Book Review – The Sisterhood by Florence Stevenson

★★★ 3.5 Stars

Genre: Horror / Supernatural
Publication Date: 1989
Publisher: Leisure Books

Rich in atmos and mystery, poor in consistency. By the third act, the intensity and intrigue has doused itself in gasoline and rolled around on a bunch of lit matches. Literally.

I think at some point the horror novel got infected with this notion that it would rather like to be a melodramatic romance novel, but it can’t. So it dolls itself up in a romantic fashion, but still has the twisted sickness of horror dangling off its flesh. It’s actually more disturbing because it tries to inject itself with romance, not less.

Revolving around a woman named Judith whose fate has been twisted by a mysterious group of women who practice occult arts, the plot becomes deeply strange and taboo early on. The pettiness and vile nature of two people being so ingrained that it lasts past a lifetime is a concept I like, and I also found the themes of the same bizarre violence being replayed throughout generations to be pretty effectively creepy.

IMG_20180611_012307[1]
A 1989 copy I found with silver title graphics.

Characterization is surprisingly good, at least at first… though it confounds me how adamantly the characters refuse to believe in the supernatural. Judith especially! What does it take exactly to make Judith believe in or ghosts? Do they have to tap-dance on her skull? Pull their faces off like in Beetlejuice? She speaks directly to a ghost multiple, multiple times and is even attacked by a ghost, but of course they can’t possibly be ghosts, not to her! It’s more likely to Judith that they’re “psychic projections” or “telepathy” or “Cthulhu” or whatever. Judith will literally trust anybody who says kind things to her, and that’s not a savvy quality in a horror heroine. It’s frustrating and gets her assaulted, stalked and nearly murdered several times.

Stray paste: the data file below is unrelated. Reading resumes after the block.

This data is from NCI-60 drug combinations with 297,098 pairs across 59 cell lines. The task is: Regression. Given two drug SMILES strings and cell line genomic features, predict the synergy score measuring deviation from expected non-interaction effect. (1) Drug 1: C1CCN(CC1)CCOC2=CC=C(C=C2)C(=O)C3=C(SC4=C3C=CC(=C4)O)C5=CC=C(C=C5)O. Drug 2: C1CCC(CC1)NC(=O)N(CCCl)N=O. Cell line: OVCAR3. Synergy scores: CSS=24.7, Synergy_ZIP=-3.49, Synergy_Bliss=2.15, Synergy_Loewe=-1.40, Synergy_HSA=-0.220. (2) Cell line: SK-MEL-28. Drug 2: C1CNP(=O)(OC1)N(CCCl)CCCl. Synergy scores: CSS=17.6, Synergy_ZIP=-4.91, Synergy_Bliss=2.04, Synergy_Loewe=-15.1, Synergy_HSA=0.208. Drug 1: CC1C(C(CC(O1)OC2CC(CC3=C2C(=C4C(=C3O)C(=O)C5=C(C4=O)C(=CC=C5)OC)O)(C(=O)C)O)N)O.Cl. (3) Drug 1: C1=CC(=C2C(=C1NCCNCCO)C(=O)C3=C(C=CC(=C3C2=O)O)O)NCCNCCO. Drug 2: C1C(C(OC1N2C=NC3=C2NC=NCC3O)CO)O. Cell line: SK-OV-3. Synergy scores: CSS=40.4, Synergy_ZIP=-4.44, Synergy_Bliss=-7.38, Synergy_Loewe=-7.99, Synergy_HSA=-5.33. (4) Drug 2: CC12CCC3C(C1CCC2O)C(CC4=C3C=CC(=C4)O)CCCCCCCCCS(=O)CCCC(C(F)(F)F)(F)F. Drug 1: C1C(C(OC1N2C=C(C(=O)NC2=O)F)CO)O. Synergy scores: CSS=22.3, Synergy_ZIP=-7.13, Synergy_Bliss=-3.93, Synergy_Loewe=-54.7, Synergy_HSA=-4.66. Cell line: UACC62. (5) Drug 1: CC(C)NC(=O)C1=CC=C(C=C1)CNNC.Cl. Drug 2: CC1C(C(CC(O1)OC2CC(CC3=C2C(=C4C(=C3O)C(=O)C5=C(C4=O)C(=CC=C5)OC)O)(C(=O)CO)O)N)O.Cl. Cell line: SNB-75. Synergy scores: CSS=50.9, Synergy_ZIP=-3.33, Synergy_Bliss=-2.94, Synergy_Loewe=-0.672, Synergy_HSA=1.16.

Rant about the heroine aside, the writing is vivid and sharp-paced, and other than the idiotic denial of supernatural things whenever they happen, the main characters have fairly well-fleshed-out personalities. The imagery is disgustingly beautiful and it does keep you intrigued enough to want to keep reading it, and the merging of forbidden magic and murder mystery is cool, I have to say.

 

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